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BLUNT talks Eurovision

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There’s always that one person you know who gets really into Eurovision. That person live tweets the epic song contest, talks about its cultural importance and probably throws a party every time. Today, we’re that person.

With the upcoming Eurovision Song Contest 2020 coming up in the Netherlands, Australia is set to pick their delegate in the ‘Australia Decides’ event this weekend. A jury of artists and industry experts will split their vote with the Australian public to decide who will go on to represent our country in May.

We spoke to the two most punk contestants we could think of – art pop auteur Montaigne, who is no stranger to making statements, and Vanessa Amorosi, the badass Aussie icon our parents know and love.

How did you find out you were going to be a contestant for representing Australia at Eurovision?

Montaigne: Well, last year they sent me a song that had already been written. They were like, “Hey, do you want to do it? Do you want to sing this song?” I was like, “Not really.” I really hated the song, and they’re like, “Okay, fine. Maybe next time.” Then, this year they were like, “Hey, do you want to do it? You can write your own song and have cred for the show and blah blah blah.” I was like, “I would be more interested in it if I can do that, and I will only do it if I do write the right song.” Fortunately, I think I did end up writing the right song, so yeah. I was like, “let’s do it.”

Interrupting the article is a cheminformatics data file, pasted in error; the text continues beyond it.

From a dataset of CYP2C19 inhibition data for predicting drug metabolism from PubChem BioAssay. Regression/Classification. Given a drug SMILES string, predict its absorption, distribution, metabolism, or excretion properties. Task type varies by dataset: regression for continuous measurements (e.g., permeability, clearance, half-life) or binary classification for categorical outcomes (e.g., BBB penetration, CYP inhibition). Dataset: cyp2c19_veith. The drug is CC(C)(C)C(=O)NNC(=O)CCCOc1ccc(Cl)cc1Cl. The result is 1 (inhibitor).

Vanessa: Well, I actually approached about wanting to be a part of Eurovision, because not last year, but the year before I was in a writing session with two amazing songwriters, Trevor Muzzy and Aleena Gibson. And in that writing session we had written a song. And by the time we got to the chorus we just all looked at each other and went, “Oh my God, this is, this would be an amazing Eurovision song”. And so that’s what stemmed it all. And then I started looking at what Australia was doing Eurovision wise, and I saw Kate Miller Heidke’s performance. And I was like, “this is incredible. It’s like an art piece”. And that’s where it all stemmed from. It really started from the song.